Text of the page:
YUSU’s advertising deal with Glide appears to have gone tits up over the summer after students gave an overwhelmingly negative response to sponsored posts.
YUSU have made 19 posts (as of Sep 21) promoting Glide, an all-inclusive student utility bills solution, using social media.
The posts started in the middle of April, and ran to the end of September.
Each post claims that Glide can make sorting utilities easier in a student house, along with the pretty bizarre idea that Glide can help shatter student stereotypes; although paying money to have someone else sort your responsibilities out sounds exactly like a student to York Vision.glide
The start of the advertising deal appeared to focus on Facebook and Twitter, but after a series of particularly heated posts in July, posts are now only appearing on Twitter.
As confirmed by a YUSU insider source, this is due to the fact that the Facebook posts received some negative engagements, whereas the tweets didn’t seem to reach as many people. Indeed, around half the engagement that YUSU had on Twitter, was from the @GlideStudent Twitter account itself.
YUSU has had other dealings with Glide in the past, including similar style social media advertising, as well as more major sponsoring.
In April, Glide posted on Facebook claiming to be proud of sponsoring Roses, as one of the biggest varsity events in the country. Looks like nobody told them that it is the largest.
The seriousness of the response from students has varied wildly, with many taking a hard line. One student has responded claiming that Glide “promise a lot and don’t deliver”, while another questions why YUSU have done the deal in the first place “when they’ve ripped off so many students.”
Others have taken a more light-hearted approach, writing ‘glide are absolute goopsters, demonic goblins of the highest order. delet [sic] this’.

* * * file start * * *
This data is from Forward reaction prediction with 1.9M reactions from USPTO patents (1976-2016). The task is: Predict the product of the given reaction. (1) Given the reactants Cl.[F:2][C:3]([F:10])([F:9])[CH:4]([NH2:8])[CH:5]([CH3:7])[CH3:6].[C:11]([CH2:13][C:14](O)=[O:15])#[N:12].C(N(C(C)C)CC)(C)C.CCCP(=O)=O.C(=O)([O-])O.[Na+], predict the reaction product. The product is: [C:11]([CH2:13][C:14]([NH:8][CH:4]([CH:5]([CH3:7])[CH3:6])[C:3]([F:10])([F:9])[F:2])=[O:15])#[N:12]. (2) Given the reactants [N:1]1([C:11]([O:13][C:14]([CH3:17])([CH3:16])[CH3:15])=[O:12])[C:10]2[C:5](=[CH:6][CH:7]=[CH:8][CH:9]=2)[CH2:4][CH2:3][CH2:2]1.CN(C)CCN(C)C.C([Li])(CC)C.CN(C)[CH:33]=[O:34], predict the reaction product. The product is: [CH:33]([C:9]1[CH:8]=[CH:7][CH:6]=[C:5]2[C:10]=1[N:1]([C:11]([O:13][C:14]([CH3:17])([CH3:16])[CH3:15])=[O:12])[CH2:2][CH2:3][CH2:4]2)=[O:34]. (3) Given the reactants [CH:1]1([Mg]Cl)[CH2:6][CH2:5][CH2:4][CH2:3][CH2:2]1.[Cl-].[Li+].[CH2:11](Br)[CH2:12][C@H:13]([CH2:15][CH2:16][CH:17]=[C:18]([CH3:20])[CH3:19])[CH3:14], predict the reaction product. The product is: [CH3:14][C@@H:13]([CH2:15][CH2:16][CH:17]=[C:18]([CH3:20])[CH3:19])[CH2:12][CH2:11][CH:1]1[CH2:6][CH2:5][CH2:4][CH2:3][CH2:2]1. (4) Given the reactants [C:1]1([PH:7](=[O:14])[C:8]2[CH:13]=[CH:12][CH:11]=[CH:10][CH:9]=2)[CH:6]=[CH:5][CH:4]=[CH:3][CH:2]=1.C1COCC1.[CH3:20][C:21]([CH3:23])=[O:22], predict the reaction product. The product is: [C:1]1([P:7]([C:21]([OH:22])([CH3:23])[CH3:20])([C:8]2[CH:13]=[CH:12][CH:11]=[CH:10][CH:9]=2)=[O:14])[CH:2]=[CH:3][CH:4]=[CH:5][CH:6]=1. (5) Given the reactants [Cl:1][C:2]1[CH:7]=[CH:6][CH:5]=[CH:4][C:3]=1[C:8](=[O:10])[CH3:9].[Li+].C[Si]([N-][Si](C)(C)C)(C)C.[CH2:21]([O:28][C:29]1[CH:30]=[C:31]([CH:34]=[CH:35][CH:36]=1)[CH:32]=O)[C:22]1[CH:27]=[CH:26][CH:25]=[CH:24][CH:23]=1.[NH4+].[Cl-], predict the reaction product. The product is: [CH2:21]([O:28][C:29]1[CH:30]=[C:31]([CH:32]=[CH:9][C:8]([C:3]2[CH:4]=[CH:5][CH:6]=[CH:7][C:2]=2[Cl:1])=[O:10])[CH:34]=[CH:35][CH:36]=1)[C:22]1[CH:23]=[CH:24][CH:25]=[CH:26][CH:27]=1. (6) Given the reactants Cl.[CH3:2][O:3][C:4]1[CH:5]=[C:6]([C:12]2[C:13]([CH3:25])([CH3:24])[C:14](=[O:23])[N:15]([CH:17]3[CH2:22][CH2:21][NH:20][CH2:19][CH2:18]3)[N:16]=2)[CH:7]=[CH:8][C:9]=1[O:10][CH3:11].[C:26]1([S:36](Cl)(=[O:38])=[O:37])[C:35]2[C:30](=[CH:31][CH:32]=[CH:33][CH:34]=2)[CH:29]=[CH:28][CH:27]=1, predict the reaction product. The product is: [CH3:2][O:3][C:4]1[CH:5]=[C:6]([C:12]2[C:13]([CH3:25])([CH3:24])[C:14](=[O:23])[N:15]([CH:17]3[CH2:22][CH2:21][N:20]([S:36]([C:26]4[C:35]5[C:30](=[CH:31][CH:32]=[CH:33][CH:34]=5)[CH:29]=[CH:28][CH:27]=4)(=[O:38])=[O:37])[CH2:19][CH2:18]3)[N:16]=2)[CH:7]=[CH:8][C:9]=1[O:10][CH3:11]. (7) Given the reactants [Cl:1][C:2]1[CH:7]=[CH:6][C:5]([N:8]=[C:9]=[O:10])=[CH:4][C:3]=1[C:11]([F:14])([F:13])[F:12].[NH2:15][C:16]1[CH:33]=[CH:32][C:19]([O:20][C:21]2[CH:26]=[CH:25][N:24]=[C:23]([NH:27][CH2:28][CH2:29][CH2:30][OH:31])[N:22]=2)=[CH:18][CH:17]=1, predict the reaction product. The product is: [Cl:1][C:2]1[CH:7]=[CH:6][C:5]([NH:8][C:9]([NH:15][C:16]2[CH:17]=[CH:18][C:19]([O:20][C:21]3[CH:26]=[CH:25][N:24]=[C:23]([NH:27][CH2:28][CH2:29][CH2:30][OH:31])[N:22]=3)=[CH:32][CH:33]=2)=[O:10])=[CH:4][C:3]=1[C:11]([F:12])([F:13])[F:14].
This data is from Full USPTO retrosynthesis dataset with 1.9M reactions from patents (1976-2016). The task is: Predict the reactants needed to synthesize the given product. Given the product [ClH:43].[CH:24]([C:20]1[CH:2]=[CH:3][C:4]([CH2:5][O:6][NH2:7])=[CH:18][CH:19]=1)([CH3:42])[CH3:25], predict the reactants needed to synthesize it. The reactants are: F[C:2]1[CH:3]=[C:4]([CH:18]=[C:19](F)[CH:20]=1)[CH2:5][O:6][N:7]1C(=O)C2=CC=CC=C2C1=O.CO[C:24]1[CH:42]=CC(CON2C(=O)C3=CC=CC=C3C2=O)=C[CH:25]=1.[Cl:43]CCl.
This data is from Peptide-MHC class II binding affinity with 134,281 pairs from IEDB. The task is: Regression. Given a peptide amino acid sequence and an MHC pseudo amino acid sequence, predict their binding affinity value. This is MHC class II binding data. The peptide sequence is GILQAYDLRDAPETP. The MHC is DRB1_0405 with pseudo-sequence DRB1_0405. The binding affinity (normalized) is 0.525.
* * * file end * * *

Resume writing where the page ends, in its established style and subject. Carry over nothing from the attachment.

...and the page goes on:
While some students enjoy their shitposting, it seems evident that it has had an effect.
A takeaway from the reaction data, is that there is little to no real positive student reaction.
The vast majority of reactions were angry, with over 50 posted, and although there were a few likes they were from former students, SU officers, and largely Glide themselves.
The response rate on each post is much lower on Twitter than it is on Facebook, and while YUSU are clearly contractually obligated to complete their part of the deal, it seems to be a neat way to bury what was clearly a very poor choice for advertising.
After we asked for comment, Samara Jones told York Vision: “Students’ disappointment with Glide came to our attention from engagement on one of the paid social media adverts.
“YUSU relies on external advertising for income to invest in our charitable student activities and we are particularly responsive to student feedback; we asked Glide to address the concerns and comments on the public post.
“We also took the decision to fulfill the contractual agreement over the summer and not work with Glide for the foreseeable future in direct response to students’ feedback.” Vision sincerely hopes this is the case.